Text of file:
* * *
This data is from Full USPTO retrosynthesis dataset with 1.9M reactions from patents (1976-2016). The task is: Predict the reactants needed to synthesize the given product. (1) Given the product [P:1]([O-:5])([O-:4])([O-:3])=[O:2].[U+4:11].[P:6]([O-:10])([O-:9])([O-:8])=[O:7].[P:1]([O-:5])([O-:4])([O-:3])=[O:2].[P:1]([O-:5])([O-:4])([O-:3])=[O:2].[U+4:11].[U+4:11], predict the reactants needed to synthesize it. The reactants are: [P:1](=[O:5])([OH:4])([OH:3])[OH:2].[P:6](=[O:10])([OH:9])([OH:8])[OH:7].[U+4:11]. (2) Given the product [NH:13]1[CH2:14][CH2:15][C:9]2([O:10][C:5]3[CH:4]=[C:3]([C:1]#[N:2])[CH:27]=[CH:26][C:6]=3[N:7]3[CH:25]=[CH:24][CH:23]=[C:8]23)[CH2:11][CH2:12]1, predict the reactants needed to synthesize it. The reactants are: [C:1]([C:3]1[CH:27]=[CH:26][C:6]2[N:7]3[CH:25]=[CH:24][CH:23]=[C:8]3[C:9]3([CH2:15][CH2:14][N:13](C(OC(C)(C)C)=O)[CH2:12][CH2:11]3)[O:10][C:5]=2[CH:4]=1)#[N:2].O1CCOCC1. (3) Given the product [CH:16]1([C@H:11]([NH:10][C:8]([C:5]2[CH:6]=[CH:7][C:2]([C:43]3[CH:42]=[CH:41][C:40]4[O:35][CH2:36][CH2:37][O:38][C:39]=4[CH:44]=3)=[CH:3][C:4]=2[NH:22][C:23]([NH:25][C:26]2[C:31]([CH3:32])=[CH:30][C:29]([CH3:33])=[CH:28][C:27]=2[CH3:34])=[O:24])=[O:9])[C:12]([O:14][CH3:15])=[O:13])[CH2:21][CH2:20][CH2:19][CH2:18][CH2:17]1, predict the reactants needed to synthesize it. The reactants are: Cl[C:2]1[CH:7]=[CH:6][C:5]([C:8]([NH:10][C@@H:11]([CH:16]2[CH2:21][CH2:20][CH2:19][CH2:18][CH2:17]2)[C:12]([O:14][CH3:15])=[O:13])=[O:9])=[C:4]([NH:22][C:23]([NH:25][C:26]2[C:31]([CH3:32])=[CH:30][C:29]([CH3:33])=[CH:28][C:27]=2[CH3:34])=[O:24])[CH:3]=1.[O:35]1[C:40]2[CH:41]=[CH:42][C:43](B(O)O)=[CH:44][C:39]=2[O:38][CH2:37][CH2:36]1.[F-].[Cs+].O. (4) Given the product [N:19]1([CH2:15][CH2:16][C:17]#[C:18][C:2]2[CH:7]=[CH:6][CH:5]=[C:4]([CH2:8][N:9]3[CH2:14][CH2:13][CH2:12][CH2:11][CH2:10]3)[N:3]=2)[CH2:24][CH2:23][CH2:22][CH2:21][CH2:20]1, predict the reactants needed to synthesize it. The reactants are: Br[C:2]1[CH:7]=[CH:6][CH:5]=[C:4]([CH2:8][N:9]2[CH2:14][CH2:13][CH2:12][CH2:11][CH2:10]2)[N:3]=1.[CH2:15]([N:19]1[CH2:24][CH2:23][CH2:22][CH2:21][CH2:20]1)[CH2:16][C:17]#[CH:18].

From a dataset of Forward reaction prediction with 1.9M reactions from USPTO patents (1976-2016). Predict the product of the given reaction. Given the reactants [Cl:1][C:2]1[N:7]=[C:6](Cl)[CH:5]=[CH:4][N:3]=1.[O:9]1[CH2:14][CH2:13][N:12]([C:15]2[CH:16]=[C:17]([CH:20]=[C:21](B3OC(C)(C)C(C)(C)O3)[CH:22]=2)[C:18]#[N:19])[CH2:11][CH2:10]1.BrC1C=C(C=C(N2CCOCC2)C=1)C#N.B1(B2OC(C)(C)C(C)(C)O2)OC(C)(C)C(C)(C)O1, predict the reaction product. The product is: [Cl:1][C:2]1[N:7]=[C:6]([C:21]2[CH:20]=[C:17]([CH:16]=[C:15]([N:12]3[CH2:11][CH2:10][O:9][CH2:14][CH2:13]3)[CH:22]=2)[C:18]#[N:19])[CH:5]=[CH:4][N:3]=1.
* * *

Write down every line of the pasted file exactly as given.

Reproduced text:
This data is from Full USPTO retrosynthesis dataset with 1.9M reactions from patents (1976-2016). The task is: Predict the reactants needed to synthesize the given product. (1) Given the product [P:1]([O-:5])([O-:4])([O-:3])=[O:2].[U+4:11].[P:6]([O-:10])([O-:9])([O-:8])=[O:7].[P:1]([O-:5])([O-:4])([O-:3])=[O:2].[P:1]([O-:5])([O-:4])([O-:3])=[O:2].[U+4:11].[U+4:11], predict the reactants needed to synthesize it. The reactants are: [P:1](=[O:5])([OH:4])([OH:3])[OH:2].[P:6](=[O:10])([OH:9])([OH:8])[OH:7].[U+4:11]. (2) Given the product [NH:13]1[CH2:14][CH2:15][C:9]2([O:10][C:5]3[CH:4]=[C:3]([C:1]#[N:2])[CH:27]=[CH:26][C:6]=3[N:7]3[CH:25]=[CH:24][CH:23]=[C:8]23)[CH2:11][CH2:12]1, predict the reactants needed to synthesize it. The reactants are: [C:1]([C:3]1[CH:27]=[CH:26][C:6]2[N:7]3[CH:25]=[CH:24][CH:23]=[C:8]3[C:9]3([CH2:15][CH2:14][N:13](C(OC(C)(C)C)=O)[CH2:12][CH2:11]3)[O:10][C:5]=2[CH:4]=1)#[N:2].O1CCOCC1. (3) Given the product [CH:16]1([C@H:11]([NH:10][C:8]([C:5]2[CH:6]=[CH:7][C:2]([C:43]3[CH:42]=[CH:41][C:40]4[O:35][CH2:36][CH2:37][O:38][C:39]=4[CH:44]=3)=[CH:3][C:4]=2[NH:22][C:23]([NH:25][C:26]2[C:31]([CH3:32])=[CH:30][C:29]([CH3:33])=[CH:28][C:27]=2[CH3:34])=[O:24])=[O:9])[C:12]([O:14][CH3:15])=[O:13])[CH2:21][CH2:20][CH2:19][CH2:18][CH2:17]1, predict the reactants needed to synthesize it. The reactants are: Cl[C:2]1[CH:7]=[CH:6][C:5]([C:8]([NH:10][C@@H:11]([CH:16]2[CH2:21][CH2:20][CH2:19][CH2:18][CH2:17]2)[C:12]([O:14][CH3:15])=[O:13])=[O:9])=[C:4]([NH:22][C:23]([NH:25][C:26]2[C:31]([CH3:32])=[CH:30][C:29]([CH3:33])=[CH:28][C:27]=2[CH3:34])=[O:24])[CH:3]=1.[O:35]1[C:40]2[CH:41]=[CH:42][C:43](B(O)O)=[CH:44][C:39]=2[O:38][CH2:37][CH2:36]1.[F-].[Cs+].O. (4) Given the product [N:19]1([CH2:15][CH2:16][C:17]#[C:18][C:2]2[CH:7]=[CH:6][CH:5]=[C:4]([CH2:8][N:9]3[CH2:14][CH2:13][CH2:12][CH2:11][CH2:10]3)[N:3]=2)[CH2:24][CH2:23][CH2:22][CH2:21][CH2:20]1, predict the reactants needed to synthesize it. The reactants are: Br[C:2]1[CH:7]=[CH:6][CH:5]=[C:4]([CH2:8][N:9]2[CH2:14][CH2:13][CH2:12][CH2:11][CH2:10]2)[N:3]=1.[CH2:15]([N:19]1[CH2:24][CH2:23][CH2:22][CH2:21][CH2:20]1)[CH2:16][C:17]#[CH:18].

From a dataset of Forward reaction prediction with 1.9M reactions from USPTO patents (1976-2016). Predict the product of the given reaction. Given the reactants [Cl:1][C:2]1[N:7]=[C:6](Cl)[CH:5]=[CH:4][N:3]=1.[O:9]1[CH2:14][CH2:13][N:12]([C:15]2[CH:16]=[C:17]([CH:20]=[C:21](B3OC(C)(C)C(C)(C)O3)[CH:22]=2)[C:18]#[N:19])[CH2:11][CH2:10]1.BrC1C=C(C=C(N2CCOCC2)C=1)C#N.B1(B2OC(C)(C)C(C)(C)O2)OC(C)(C)C(C)(C)O1, predict the reaction product. The product is: [Cl:1][C:2]1[N:7]=[C:6]([C:21]2[CH:20]=[C:17]([CH:16]=[C:15]([N:12]3[CH2:11][CH2:10][O:9][CH2:14][CH2:13]3)[CH:22]=2)[C:18]#[N:19])[CH:5]=[CH:4][N:3]=1.